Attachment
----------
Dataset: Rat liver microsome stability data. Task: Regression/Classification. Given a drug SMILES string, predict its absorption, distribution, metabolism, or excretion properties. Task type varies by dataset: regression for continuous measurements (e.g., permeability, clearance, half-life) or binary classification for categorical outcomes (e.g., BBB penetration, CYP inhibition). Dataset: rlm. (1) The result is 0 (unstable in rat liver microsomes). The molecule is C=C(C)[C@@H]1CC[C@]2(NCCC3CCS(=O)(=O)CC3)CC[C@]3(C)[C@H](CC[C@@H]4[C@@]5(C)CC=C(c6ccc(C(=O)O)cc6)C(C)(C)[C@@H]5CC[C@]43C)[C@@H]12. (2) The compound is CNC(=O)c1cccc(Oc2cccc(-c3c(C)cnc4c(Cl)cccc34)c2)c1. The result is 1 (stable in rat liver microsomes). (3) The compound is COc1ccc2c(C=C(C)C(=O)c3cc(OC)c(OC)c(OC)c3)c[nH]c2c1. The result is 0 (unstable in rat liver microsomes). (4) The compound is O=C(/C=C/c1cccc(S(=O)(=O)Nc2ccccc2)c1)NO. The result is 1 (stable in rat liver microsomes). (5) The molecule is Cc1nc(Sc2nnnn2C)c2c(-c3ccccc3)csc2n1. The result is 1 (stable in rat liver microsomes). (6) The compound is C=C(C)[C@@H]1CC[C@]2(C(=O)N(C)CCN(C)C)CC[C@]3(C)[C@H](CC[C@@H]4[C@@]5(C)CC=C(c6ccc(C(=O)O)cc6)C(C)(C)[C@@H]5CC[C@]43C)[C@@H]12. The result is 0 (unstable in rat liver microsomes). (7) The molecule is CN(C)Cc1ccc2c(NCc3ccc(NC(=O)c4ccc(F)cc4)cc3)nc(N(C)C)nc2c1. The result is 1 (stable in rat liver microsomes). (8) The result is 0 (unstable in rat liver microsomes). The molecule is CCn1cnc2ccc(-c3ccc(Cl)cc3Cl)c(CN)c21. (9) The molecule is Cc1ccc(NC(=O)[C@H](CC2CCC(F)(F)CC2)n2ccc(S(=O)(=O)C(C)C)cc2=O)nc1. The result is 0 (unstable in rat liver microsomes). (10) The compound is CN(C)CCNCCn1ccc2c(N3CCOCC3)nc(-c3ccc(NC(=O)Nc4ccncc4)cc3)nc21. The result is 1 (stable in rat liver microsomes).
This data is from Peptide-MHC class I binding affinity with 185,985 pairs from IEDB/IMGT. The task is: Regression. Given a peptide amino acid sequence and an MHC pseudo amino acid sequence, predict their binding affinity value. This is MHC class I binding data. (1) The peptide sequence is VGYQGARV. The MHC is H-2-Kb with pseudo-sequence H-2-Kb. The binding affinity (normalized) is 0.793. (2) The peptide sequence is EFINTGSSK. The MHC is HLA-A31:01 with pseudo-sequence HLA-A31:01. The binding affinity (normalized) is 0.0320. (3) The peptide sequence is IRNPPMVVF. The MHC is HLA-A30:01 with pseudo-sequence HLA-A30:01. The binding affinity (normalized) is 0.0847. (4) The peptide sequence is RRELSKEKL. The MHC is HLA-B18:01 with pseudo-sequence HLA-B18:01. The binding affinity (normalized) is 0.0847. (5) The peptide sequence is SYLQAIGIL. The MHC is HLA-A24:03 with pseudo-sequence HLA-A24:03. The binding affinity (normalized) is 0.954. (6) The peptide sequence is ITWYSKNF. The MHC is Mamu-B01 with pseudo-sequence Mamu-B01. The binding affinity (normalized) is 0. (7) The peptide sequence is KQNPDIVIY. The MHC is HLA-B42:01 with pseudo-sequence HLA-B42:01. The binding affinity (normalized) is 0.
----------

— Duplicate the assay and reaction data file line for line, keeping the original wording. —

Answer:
Dataset: Rat liver microsome stability data. Task: Regression/Classification. Given a drug SMILES string, predict its absorption, distribution, metabolism, or excretion properties. Task type varies by dataset: regression for continuous measurements (e.g., permeability, clearance, half-life) or binary classification for categorical outcomes (e.g., BBB penetration, CYP inhibition). Dataset: rlm. (1) The result is 0 (unstable in rat liver microsomes). The molecule is C=C(C)[C@@H]1CC[C@]2(NCCC3CCS(=O)(=O)CC3)CC[C@]3(C)[C@H](CC[C@@H]4[C@@]5(C)CC=C(c6ccc(C(=O)O)cc6)C(C)(C)[C@@H]5CC[C@]43C)[C@@H]12. (2) The compound is CNC(=O)c1cccc(Oc2cccc(-c3c(C)cnc4c(Cl)cccc34)c2)c1. The result is 1 (stable in rat liver microsomes). (3) The compound is COc1ccc2c(C=C(C)C(=O)c3cc(OC)c(OC)c(OC)c3)c[nH]c2c1. The result is 0 (unstable in rat liver microsomes). (4) The compound is O=C(/C=C/c1cccc(S(=O)(=O)Nc2ccccc2)c1)NO. The result is 1 (stable in rat liver microsomes). (5) The molecule is Cc1nc(Sc2nnnn2C)c2c(-c3ccccc3)csc2n1. The result is 1 (stable in rat liver microsomes). (6) The compound is C=C(C)[C@@H]1CC[C@]2(C(=O)N(C)CCN(C)C)CC[C@]3(C)[C@H](CC[C@@H]4[C@@]5(C)CC=C(c6ccc(C(=O)O)cc6)C(C)(C)[C@@H]5CC[C@]43C)[C@@H]12. The result is 0 (unstable in rat liver microsomes). (7) The molecule is CN(C)Cc1ccc2c(NCc3ccc(NC(=O)c4ccc(F)cc4)cc3)nc(N(C)C)nc2c1. The result is 1 (stable in rat liver microsomes). (8) The result is 0 (unstable in rat liver microsomes). The molecule is CCn1cnc2ccc(-c3ccc(Cl)cc3Cl)c(CN)c21. (9) The molecule is Cc1ccc(NC(=O)[C@H](CC2CCC(F)(F)CC2)n2ccc(S(=O)(=O)C(C)C)cc2=O)nc1. The result is 0 (unstable in rat liver microsomes). (10) The compound is CN(C)CCNCCn1ccc2c(N3CCOCC3)nc(-c3ccc(NC(=O)Nc4ccncc4)cc3)nc21. The result is 1 (stable in rat liver microsomes).
This data is from Peptide-MHC class I binding affinity with 185,985 pairs from IEDB/IMGT. The task is: Regression. Given a peptide amino acid sequence and an MHC pseudo amino acid sequence, predict their binding affinity value. This is MHC class I binding data. (1) The peptide sequence is VGYQGARV. The MHC is H-2-Kb with pseudo-sequence H-2-Kb. The binding affinity (normalized) is 0.793. (2) The peptide sequence is EFINTGSSK. The MHC is HLA-A31:01 with pseudo-sequence HLA-A31:01. The binding affinity (normalized) is 0.0320. (3) The peptide sequence is IRNPPMVVF. The MHC is HLA-A30:01 with pseudo-sequence HLA-A30:01. The binding affinity (normalized) is 0.0847. (4) The peptide sequence is RRELSKEKL. The MHC is HLA-B18:01 with pseudo-sequence HLA-B18:01. The binding affinity (normalized) is 0.0847. (5) The peptide sequence is SYLQAIGIL. The MHC is HLA-A24:03 with pseudo-sequence HLA-A24:03. The binding affinity (normalized) is 0.954. (6) The peptide sequence is ITWYSKNF. The MHC is Mamu-B01 with pseudo-sequence Mamu-B01. The binding affinity (normalized) is 0. (7) The peptide sequence is KQNPDIVIY. The MHC is HLA-B42:01 with pseudo-sequence HLA-B42:01. The binding affinity (normalized) is 0.